What Is the Box's Speed at t = 0.6?

In summary, the conversation discusses finding the speed of a 6 kg box sliding down a frictionless incline at an angle of 34 degrees and starting at a height of 17 m above the ground. The suggested method is to resolve the force of gravity into components and use the formula vparallel(t) = v0 + aparallel*t at t = 0.6 seconds with v0 = 0. However, this method may not have been successful for the person asking the question.
  • #1
the_d
127
0
A 6 kg box slides down a long, frictionless
incline of angle 34 degrees. It starts from rest at time
t = 0 at the top of the incline at a height 17 m
above the ground. The acceleration of gravity is 9.81 m/s^2 :Find the box's speed at t = 0.6.

to do this problem i used the conservation of mechanical energy formula and just solved for v #2 squared but apparently that wasnt right
 
Physics news on Phys.org
  • #2
the_d said:
A 6 kg box slides down a long, frictionless
incline of angle 34 degrees. It starts from rest at time
t = 0 at the top of the incline at a height 17 m
above the ground. The acceleration of gravity is 9.81 m/s^2 :Find the box's speed at t = 0.6.

to do this problem i used the conservation of mechanical energy formula and just solved for v #2 squared but apparently that wasnt right
You can't directly use Conservation of Energy with the (17 meter) incline height because the box has NOT slid down to the bottom in (t = 0.6 sec). Instead, try resolving the force of gravity into components parallel and perpendicular to the slide, determine the box's acceleration "aparallel" parallel to the incline, and then use the formula below at (t = 0.6 sec) with (v0 = 0):
vparallel(t) = v0 + aparallel*t


~~
 
  • #3
thanx xanthym
 

Related to What Is the Box's Speed at t = 0.6?

1. What is the law of conservation of energy?

The law of conservation of energy states that energy cannot be created or destroyed, but can only be transferred or transformed from one form to another. This means that the total amount of energy in a closed system remains constant over time.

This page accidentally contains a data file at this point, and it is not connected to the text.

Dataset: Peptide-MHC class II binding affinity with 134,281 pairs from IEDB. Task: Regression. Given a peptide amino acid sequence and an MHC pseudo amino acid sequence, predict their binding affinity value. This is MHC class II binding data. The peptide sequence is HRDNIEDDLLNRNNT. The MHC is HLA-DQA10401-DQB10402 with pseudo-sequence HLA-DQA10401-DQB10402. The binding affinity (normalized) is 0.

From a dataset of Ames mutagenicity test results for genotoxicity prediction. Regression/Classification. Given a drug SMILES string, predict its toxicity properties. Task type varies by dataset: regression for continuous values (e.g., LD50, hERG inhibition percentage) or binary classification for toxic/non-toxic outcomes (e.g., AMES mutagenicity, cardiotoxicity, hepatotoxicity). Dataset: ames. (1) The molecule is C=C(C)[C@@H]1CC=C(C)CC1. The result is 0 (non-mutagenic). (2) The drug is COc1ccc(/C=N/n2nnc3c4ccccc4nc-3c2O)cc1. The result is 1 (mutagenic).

2. How does the law of conservation of energy apply to real-world situations?

The law of conservation of energy applies to all physical systems, including everyday situations. For example, when we turn on a light bulb, electrical energy is transformed into light and heat energy. The total amount of energy in the system remains the same, but it has been converted into different forms.

3. What are some examples of energy conservation in action?

There are many examples of energy conservation in action, such as using renewable energy sources like solar or wind power, using energy-efficient appliances and vehicles, and practicing energy-saving habits like turning off lights when not in use. These actions help reduce the amount of energy we use and therefore conserve it.

4. How is the law of conservation of energy related to the concept of efficiency?

The law of conservation of energy and efficiency are closely related. Efficiency is a measure of how well a system converts one form of energy into another. The more efficient a system is, the less energy is wasted and the closer it adheres to the law of conservation of energy.

5. Are there any exceptions to the law of conservation of energy?

There are no known exceptions to the law of conservation of energy. It has been extensively tested and proven to hold true in all physical systems. However, in quantum mechanics, energy can appear to be created or destroyed due to uncertainty principles, but the total energy in the system still remains constant.

Similar threads

  • Introductory Physics Homework Help
Replies
5
Views
935
Replies
10
Views
712
  • Introductory Physics Homework Help
2
Replies
55
Views
3K
  • Introductory Physics Homework Help
Replies
6
Views
1K
  • Introductory Physics Homework Help
Replies
9
Views
2K
  • Introductory Physics Homework Help
Replies
2
Views
326
  • Introductory Physics Homework Help
Replies
9
Views
1K
  • Introductory Physics Homework Help
Replies
3
Views
495
  • Introductory Physics Homework Help
Replies
7
Views
1K
  • Introductory Physics Homework Help
Replies
3
Views
721
Back
Top